all the best bands
I don’t know a lot about Dr Feelgood. I know they are/were from Canvey. I know Milk and Alcohol. That Lee Brilleaux died around the same time as Kurt Cobain, and his death got overlooked because of that. I’ve started listening to them more. I learned a little more from Vulgar Things. Dr Feelgood were rooted in place, they built up a mythology around themselves and Canvey Island, the Canvey Delta where people played the blues. It didn’t matter if it was true or not. All the best bands have a mythology around them, the very best ones build that mythology themselves. When that mythology is rooted to place then you see real devotion. It’s like a football team or something. You feel like you own them, that they are fighting for you.
I live the other side of the river. Squeeze are the band most rooted in place for me. I remember working near Greenwich and wandering around on my lunch break finding all the places referenced in their songs. I went to a secret pub gig of theirs a couple of years ago. It was packed full of people who had been following them since the seventies, it felt like being in a secret society of some sort, a sense of belonging. These were the people of our place. I think some people resented us (relatively) younger people being there. “It is not the same since they started telling people about these gigs on the internet.”
tall tales and secrets everywhere
There is obviously mythology in place too. Psychogeography and flaneurie and all that are interesting concepts, I like them, but I’m wary of them. There is a fine line between milling about a bit and finding something new, or true, about somewhere. The concepts are rooted in London and Paris, yet these places hold fewer secrets than the places outside. I guess that is why the most interesting work has been on the ‘edgelands’ of cities. We know the mythologies of the major cities, yet there are myths and tall tales and secrets everywhere. And these stories give a place a certain feel, there is an undercurrent, they shape the people whether they know it or not. The atmosphere changes with every step you take away from London. The suburbs, the places beyond the suburbs, the other places, aren’t just a homogenised mass. They are different, to be discovered, yet more unknowable than any city.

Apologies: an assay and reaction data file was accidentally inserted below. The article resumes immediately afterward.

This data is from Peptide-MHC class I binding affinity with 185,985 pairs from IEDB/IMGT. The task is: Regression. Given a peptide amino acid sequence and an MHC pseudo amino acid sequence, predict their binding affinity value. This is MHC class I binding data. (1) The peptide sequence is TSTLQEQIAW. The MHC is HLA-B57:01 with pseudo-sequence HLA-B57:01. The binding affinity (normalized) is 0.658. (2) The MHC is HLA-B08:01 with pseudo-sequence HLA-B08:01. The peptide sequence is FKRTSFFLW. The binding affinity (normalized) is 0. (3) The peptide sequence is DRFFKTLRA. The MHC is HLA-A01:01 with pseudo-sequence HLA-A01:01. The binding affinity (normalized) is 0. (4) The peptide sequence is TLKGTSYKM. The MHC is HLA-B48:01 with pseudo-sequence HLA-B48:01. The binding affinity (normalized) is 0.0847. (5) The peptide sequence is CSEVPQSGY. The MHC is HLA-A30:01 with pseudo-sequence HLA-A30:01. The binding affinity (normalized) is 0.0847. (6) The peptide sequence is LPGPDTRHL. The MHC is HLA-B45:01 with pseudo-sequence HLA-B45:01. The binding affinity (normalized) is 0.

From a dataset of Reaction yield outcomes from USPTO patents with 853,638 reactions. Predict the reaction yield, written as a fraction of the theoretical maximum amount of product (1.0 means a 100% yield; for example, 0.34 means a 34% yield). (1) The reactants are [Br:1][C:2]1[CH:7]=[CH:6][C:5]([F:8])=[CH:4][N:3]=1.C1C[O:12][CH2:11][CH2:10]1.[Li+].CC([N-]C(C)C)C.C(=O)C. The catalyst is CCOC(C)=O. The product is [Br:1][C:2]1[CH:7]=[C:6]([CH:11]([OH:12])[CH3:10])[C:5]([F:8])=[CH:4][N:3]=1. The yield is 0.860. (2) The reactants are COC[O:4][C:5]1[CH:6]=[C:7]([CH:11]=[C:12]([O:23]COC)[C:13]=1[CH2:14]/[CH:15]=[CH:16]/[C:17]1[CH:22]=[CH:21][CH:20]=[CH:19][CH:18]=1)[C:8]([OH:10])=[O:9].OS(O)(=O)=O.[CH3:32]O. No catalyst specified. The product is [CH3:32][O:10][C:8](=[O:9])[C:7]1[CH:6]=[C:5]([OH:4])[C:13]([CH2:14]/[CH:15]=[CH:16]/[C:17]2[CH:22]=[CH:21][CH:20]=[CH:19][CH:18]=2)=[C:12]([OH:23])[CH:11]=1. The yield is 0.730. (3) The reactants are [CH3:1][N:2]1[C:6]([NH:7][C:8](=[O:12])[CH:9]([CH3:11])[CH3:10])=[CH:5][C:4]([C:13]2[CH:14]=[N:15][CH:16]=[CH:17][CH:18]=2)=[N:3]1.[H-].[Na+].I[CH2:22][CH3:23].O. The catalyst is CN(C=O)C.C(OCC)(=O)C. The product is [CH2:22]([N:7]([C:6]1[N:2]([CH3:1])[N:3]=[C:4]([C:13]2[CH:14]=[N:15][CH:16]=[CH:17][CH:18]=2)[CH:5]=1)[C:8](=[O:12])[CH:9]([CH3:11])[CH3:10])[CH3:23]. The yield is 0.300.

just tell their tale
Our internal dialogue builds our own stories. We have a conversation with someone and the story we construct almost certainly doesn’t match the story they have constructed. We observe people and fill in our own tales, who they might be, what they want from life, and this definitely won’t match the reality. All we have are versions and interpretations.
Our mind spins off in many directions. Riffs on connections nobody else would make. Our own personal view of the world. The best books inspire this. They don’t just tell their tale, they are also a leaping-off point for memories, meditations, for other art, for places, for who we are, who we might be, and who never were. Vulgar Things does this, yet I can’t quite see how it does it. Like all good myths.